Dr. Palmer earned his Ph.D. in chemical engineering from the University of Washington in 1971. His research interests include micro-scale fluid dynamics, heat and mass transfer in multi-phase flows and thin films, the impact of surfactants on the behavior of such processes, and biomedical applications. Dr. Palmer has consulted for a number of companies, including Eastman Kodak Co., Boehringer Mannheim Corp., Johnson & Johnson’s Clinical Diagnostic Systems Division, and Abbott Diagnostics Systems, particularly in the area of microfluidics in blood sample collection and analysis for clinical diagnostics. He is the co-inventor on seven patents. While active in research throughout his professional career, Dr. Palmer’s passion is teaching and mentoring, and his focus on students has had a strong positive influence on the engineering college at RIT. He twice was awarded the distinguished undergraduate teaching award in the engineering college at the University of Rochester. He served for nine years on the Board of the Honeoye Falls-Lima School District, serving two years as its president. He also served for five years on the National Advisory Board of Project Lead the Way, an organization that has developed and implemented technology based curriculum in high schools throughout the U.S. Dr. Palmer’s passion for teaching and dedication to undergraduate engineering education is reflected in his ongoing engagement in the teaching of two classes: the honors course in Product Realization and Chemical Engineering Insights I.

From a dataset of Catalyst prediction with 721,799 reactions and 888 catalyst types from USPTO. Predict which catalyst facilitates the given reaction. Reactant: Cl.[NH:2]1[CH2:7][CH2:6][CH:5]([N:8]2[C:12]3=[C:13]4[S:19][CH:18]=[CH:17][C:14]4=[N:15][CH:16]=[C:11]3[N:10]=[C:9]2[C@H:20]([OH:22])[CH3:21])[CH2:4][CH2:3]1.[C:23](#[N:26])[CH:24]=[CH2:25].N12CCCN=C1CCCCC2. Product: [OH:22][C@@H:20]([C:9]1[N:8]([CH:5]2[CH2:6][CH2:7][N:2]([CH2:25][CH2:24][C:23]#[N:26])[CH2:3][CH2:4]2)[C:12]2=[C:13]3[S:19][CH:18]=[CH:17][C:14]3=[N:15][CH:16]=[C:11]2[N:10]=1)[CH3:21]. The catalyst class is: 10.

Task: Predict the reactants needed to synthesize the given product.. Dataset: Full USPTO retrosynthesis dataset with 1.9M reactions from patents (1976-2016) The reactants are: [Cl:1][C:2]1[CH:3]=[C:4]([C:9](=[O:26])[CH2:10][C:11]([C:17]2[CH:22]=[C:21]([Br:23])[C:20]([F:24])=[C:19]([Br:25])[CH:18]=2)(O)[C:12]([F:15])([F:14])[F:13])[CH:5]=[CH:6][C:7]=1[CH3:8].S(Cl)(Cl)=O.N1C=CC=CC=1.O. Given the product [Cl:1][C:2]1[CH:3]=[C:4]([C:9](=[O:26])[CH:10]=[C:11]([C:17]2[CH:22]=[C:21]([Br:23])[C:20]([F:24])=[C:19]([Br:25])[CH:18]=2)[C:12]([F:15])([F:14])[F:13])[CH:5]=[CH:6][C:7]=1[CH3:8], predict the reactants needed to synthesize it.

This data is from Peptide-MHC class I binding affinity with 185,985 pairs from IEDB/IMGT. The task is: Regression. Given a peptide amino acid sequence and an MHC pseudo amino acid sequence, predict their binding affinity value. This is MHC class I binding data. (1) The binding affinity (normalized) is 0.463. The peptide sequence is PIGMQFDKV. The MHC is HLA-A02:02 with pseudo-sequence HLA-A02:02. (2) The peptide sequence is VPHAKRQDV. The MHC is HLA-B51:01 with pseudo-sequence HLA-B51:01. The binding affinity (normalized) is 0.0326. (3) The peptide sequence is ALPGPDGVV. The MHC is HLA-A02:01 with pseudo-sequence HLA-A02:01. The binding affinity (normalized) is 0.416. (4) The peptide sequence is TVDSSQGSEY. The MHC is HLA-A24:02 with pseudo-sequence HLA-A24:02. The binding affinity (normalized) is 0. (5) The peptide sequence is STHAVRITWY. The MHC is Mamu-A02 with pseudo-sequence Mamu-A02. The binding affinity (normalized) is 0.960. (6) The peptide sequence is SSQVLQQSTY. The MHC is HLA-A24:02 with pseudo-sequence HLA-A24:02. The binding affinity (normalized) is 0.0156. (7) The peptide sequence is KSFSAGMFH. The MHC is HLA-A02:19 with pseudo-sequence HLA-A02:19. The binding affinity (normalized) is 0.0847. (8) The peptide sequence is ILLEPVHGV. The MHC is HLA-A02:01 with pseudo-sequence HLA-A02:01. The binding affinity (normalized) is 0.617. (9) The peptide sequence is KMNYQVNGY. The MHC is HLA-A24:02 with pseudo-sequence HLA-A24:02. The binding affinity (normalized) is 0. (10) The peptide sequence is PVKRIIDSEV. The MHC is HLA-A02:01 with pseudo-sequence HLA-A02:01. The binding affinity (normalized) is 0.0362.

Dr. Palmer has strong ties to local industry. He has served on the Board of Directors of Transcat, Inc. since 1987, has served on the Licensing Board of Professional Engineers & Land Surveyors in the New York State Education Department since 2007, and served for ten years on the Executive Board of the Rochester Engineering Society, twice as the organization’s president. Professional service as a Professional Engineer has also included participation as a member of the jury to select the winners of the 2009 and 2010 NCEES Engineering Award for Connecting Professional Practice and Education. Professional honors include the Leo H. East Engineer of the Year Award for 2007 from the Rochester Engineering Society and the 2nd annual Edwina Award for Gender Diversity and Inclusiveness at RIT in 2010.